There is a whole big noisy discussion going on around the regulation of NGS tests, which has been covered in some detail by GenomeWeb and other bloggers. My lab does not develop tests, but I have a real interest in seeing how NGS is being translated to the clinic and reading what's going on is very interesting indeed.
One aspect jumped out of me in the recent GenomeWeb coverage, that the "Protecting Access to Medicare Act of 2014" will only allow Medicare costs to drop by a maximum of 25% from 2017-2022. If I'm interpreting this right then test providers, but not tax payers, could stand to benefit as the costs of sequencing fall.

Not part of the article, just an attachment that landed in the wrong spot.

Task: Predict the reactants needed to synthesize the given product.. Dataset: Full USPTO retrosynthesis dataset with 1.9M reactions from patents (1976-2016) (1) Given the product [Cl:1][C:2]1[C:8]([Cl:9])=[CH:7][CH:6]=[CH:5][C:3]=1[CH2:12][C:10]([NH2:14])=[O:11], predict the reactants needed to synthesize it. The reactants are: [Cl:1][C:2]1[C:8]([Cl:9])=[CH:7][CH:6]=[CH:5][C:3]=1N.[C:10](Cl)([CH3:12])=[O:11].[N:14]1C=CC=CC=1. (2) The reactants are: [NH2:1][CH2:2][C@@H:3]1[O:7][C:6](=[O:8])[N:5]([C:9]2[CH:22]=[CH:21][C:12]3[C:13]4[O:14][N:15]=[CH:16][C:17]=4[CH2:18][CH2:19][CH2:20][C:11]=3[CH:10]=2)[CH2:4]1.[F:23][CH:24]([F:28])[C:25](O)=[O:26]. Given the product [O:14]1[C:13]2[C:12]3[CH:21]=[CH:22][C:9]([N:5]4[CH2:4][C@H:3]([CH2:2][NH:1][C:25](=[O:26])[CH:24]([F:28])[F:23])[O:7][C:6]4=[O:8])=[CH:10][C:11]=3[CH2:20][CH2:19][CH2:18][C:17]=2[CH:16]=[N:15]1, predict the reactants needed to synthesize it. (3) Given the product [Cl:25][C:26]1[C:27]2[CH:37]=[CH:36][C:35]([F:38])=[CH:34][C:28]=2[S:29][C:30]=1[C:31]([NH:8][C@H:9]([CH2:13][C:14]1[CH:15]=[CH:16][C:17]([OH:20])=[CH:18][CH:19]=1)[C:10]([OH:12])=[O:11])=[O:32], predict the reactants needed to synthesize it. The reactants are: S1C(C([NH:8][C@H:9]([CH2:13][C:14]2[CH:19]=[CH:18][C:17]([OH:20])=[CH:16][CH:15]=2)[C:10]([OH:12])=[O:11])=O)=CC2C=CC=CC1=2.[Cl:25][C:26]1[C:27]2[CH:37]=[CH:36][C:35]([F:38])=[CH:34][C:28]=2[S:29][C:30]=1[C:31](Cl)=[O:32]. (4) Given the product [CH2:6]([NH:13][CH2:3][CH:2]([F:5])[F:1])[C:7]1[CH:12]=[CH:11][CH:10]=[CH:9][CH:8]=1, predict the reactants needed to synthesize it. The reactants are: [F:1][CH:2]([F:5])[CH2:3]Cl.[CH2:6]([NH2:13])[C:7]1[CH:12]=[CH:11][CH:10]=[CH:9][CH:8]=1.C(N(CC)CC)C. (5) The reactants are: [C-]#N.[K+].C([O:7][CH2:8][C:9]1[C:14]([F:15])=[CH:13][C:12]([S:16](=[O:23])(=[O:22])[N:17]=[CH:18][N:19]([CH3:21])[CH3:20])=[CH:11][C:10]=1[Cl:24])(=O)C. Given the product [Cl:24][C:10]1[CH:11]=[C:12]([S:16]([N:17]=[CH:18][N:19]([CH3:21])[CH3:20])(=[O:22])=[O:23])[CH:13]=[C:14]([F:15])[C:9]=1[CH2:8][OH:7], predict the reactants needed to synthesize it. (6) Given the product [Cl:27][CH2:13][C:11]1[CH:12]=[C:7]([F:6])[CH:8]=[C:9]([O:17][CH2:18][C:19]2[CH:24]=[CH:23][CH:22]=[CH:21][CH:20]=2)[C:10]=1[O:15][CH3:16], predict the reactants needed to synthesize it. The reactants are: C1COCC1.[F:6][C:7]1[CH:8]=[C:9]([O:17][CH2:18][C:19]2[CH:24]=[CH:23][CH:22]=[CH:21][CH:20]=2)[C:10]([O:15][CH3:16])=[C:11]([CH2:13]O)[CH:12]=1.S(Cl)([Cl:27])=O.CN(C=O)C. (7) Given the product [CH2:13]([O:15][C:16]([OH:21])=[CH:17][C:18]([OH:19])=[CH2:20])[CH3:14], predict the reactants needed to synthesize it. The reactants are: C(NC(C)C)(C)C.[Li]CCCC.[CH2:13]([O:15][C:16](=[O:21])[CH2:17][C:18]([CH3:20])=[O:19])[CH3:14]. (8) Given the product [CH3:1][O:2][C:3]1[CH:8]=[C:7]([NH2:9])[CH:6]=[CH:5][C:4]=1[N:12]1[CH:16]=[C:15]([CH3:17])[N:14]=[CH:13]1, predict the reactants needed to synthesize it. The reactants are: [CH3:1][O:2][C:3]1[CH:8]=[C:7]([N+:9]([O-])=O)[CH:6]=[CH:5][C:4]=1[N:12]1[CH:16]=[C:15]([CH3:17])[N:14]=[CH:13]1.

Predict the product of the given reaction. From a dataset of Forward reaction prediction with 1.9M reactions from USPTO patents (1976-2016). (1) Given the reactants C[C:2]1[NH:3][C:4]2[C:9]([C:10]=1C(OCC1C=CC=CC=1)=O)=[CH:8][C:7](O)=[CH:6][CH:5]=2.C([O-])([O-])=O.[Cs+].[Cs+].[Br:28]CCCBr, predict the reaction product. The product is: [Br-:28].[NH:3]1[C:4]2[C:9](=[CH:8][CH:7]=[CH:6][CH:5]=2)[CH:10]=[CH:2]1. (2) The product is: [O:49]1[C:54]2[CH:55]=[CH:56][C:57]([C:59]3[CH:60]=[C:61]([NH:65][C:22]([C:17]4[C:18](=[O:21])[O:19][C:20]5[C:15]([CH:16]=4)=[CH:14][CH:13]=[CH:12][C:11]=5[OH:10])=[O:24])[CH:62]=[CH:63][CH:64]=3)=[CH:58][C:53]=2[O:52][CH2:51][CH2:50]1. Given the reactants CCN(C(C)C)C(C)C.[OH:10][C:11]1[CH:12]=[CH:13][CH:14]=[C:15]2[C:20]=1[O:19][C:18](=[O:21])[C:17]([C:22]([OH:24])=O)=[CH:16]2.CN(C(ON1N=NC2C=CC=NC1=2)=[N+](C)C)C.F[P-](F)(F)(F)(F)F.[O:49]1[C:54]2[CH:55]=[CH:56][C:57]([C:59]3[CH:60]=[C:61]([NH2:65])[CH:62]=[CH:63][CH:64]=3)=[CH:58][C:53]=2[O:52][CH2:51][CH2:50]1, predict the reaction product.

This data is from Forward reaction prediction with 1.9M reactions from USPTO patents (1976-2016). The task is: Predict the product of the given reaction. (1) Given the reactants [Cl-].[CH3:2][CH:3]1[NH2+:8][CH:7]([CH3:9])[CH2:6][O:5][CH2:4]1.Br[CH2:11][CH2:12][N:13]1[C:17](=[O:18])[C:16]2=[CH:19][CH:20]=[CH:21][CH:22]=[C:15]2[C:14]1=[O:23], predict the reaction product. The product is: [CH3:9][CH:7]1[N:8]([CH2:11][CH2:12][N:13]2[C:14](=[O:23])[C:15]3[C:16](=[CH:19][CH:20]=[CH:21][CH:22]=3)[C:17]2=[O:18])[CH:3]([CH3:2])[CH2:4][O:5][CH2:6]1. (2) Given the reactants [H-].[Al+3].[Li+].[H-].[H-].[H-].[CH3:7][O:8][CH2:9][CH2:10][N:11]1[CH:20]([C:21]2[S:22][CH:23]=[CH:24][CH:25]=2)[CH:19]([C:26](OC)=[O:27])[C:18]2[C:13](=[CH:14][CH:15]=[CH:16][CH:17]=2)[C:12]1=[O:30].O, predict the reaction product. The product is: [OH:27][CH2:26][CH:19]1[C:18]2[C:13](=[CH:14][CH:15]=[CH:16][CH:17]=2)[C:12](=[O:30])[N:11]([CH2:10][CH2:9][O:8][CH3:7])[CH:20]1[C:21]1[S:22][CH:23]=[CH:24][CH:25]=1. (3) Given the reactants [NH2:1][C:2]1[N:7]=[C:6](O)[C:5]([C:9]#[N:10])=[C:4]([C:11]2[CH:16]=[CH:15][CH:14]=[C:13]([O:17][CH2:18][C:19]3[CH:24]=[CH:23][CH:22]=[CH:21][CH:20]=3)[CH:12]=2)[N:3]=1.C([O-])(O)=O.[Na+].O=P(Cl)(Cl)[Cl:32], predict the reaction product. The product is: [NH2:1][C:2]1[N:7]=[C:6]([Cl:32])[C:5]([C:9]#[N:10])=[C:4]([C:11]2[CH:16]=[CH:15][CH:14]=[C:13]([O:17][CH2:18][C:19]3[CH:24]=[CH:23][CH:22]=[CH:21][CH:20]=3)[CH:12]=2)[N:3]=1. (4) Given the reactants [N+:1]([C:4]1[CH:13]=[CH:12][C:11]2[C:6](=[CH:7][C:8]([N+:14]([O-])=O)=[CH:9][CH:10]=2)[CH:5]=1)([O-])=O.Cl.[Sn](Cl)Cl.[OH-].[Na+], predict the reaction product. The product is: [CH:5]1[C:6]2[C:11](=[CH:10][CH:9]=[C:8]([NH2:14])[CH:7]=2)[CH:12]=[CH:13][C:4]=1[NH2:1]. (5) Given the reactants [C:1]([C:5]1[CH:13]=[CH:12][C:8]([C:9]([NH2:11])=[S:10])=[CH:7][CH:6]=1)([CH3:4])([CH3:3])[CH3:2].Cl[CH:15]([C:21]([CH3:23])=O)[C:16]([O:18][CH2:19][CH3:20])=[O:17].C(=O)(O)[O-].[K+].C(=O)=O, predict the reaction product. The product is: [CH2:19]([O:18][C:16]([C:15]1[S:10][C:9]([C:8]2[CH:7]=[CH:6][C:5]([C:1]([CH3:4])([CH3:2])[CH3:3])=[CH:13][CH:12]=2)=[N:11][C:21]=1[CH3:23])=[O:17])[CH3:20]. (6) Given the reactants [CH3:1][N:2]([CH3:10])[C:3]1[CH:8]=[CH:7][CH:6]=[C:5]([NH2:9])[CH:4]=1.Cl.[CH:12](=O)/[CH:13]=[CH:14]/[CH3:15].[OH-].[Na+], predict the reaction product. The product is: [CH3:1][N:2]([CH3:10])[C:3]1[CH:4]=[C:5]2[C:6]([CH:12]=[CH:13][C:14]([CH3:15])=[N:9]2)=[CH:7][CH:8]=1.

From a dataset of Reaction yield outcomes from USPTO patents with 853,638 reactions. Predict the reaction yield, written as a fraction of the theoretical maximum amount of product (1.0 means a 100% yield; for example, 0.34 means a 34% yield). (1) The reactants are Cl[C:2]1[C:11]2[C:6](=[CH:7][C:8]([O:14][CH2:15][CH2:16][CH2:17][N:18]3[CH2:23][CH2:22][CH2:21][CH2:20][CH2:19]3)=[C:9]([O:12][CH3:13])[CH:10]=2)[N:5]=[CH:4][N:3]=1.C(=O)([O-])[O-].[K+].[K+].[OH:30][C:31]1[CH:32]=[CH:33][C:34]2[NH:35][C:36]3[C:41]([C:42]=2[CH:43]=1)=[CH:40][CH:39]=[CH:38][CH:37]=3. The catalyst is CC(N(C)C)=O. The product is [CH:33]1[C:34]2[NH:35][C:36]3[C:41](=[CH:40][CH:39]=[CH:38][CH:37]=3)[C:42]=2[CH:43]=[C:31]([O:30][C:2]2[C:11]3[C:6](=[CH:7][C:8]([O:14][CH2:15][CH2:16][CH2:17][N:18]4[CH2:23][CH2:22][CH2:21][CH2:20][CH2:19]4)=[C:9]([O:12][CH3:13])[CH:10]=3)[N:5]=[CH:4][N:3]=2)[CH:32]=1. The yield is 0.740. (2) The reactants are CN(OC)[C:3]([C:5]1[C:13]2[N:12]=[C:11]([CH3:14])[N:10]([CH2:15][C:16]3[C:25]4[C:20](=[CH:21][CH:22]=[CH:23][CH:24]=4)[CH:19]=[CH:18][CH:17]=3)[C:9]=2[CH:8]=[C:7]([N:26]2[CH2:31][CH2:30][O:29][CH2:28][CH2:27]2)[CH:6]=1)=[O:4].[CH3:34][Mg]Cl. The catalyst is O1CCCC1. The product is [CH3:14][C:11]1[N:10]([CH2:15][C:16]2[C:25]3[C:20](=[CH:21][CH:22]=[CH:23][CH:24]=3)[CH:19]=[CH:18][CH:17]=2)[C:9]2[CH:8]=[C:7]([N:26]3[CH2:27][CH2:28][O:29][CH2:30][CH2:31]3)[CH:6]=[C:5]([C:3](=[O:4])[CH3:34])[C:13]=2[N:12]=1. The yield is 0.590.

Given that we've seen a precipitous drop historically (see image above) that might be very much to the disadvantage of taxpayers and ultimately patients.
I don't think the cost of NGS is going to plummet quite as fast now we've all got X-Tens, but the competition in the NGS test market is very much in its infancy and this 7 year deal might delay true competition by keeping costs higher than they might otherwise have been.
The US still seems to be ahead of us (the UK) in getting these tests into the hands of doctors, and as long as the NHS does not break hopefully in the long-term we'll be getting genomes for £8.05.
I'll admit to, and be ready for critical comments because of my lack of knowledge in this area...